Essential Things to Learn About Franked Dividends

A considerable number of Australian citizens own shares and listed securities on the ASX. But since the Covid-19 pandemic happened, the whole world stood still as the share markets experienced numerous tribulations. Thankfully, the country is picking up the pieces and getting back to its feet. In the like manner, the economic activity has also improved and experienced positive adjustments.

Investors are now directing their focus on the prospective sustainability franked dividends since the times are uncertain. However, it is worth noting that many shareholders don’t understand the concept and benefits of shares that pay. Fortunately, we are discussing more about franked dividends to help you, as an investor, invest better.

What Are These?

Before we get into franked dividends, it is essential to understand what these are. This term refers to a portion of the profits you get from your shares. Once you buy shares in listed companies, you become one of the owners of the said companies. So, when the companies make a profit, they pay you part of the earnings. It is usually a way to reward the shareholders for investing with them.

Paying this is usually exclusive to the board and often happens twice a year. For instance, when you buy shares at $1.00 per share and get 10 cents as a payout on every share, you will realize a 10% return from your earnings each year. While these types of shares are an ideal way to make an income, some investors choose to reinvest the profits to enhance their portfolio.


It is also essential to learn about the types before we get to franked dividends.


It is distributed before the organization determines the annual profits. Usually, the payout is issued during interim financial statements of a business, which occurs after six months of the financial year.


A final dividend is one that a business is only required to pay when the company reports its annual earnings.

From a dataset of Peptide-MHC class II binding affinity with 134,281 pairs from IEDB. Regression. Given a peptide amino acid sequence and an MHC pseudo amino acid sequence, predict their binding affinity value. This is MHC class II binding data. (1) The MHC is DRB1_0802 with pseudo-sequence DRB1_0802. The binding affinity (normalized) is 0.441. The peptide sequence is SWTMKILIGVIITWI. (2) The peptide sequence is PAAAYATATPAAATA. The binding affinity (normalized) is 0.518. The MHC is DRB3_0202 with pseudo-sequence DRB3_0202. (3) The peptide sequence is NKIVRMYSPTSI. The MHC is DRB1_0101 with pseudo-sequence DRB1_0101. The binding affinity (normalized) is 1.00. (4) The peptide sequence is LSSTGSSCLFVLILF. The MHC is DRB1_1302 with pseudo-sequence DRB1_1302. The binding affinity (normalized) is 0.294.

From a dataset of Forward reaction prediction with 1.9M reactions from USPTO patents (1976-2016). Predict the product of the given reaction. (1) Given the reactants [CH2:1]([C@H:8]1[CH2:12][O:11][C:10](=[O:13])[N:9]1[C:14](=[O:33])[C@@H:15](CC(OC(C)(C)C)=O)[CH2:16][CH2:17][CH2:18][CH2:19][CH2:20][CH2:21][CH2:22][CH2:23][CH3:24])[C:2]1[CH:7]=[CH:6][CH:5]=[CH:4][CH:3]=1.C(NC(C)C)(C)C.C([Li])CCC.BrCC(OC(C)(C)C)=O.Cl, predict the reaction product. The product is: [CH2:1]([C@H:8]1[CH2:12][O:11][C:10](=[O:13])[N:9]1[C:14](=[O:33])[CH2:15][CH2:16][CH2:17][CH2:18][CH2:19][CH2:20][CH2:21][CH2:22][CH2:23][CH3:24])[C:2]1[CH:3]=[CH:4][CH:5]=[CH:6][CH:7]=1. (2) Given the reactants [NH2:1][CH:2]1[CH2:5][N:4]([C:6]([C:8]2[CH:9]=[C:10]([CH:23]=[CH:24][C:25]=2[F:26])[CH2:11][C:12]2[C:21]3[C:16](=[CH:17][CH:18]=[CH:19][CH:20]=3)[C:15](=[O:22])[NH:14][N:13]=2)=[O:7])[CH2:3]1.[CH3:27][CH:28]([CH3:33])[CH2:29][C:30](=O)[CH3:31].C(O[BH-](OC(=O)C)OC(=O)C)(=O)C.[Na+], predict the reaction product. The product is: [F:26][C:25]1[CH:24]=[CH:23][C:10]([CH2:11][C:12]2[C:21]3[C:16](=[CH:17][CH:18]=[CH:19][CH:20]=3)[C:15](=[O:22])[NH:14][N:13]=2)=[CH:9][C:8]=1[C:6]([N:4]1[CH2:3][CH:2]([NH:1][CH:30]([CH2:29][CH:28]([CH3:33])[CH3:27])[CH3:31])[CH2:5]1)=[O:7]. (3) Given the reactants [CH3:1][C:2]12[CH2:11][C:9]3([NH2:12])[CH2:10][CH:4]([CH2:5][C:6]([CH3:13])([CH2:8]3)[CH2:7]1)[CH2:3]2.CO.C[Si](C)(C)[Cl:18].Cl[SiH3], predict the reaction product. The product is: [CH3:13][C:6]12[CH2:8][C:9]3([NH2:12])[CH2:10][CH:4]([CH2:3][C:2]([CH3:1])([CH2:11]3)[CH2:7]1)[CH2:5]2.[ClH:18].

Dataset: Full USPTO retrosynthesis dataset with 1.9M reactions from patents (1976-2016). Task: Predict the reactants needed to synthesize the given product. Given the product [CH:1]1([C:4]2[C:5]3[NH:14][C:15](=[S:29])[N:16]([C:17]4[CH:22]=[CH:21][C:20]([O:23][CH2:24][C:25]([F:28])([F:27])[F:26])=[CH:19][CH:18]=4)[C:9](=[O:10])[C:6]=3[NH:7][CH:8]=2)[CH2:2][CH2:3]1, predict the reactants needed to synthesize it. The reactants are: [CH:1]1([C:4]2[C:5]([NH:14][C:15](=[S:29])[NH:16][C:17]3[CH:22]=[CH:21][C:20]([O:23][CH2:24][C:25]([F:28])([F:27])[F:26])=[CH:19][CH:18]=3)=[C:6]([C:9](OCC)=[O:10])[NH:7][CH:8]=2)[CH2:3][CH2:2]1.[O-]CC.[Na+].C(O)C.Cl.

This is usually higher than regular distributions earned by a business as payouts. When shares generate high revenues over a financial period, the company might pay a special payout to the investors.

However, it is worth noting that not all companies pay all the above to their shareholders. Some companies may even fail to pay any amount altogether.

The Relationship between Franked Dividends and Tax

Finally, to the long-awaited terms, franked dividends, what is it? It is the element that make these payouts more appealing to the investors in terms of tax advantages. Businesses attach credits to their payouts to represent the amount of already paid tax by the company in Australia.

Unlike in other countries, these payouts don’t undergo double taxation in Australia. Corporations distributing franked dividends pay tax on their earnings at a corporate rate of 30%. They then allocate the remaining amount to the shareholders. Therefore, the investor will get the deduction for the tax that has been paid by the company to fulfill their individual tax obligations.

The Hawke-Keating Labor Government came up with the concept of franked dividends to prevent double taxation. But before this, businesses would pay tax on the earnings, and when they reach the shareholder, they will also undergo individual taxation. It meant that the payouts were subjected to double taxation.

Corporations in Australia continue to pay corporate tax and post-tax payouts to their investors under the scheme of franked dividends. However, the tax amount the shareholders pay to achieve imputation depends on the post-tax amount paid.

Since payouts are issued on a revenue basis of 30% in Australia, the investors receive a refund on the incomes distributed as payouts. These are what we now call franked dividends. Franked dividends contain an imputation credit attached to reflect the amount of tax paid by the company.

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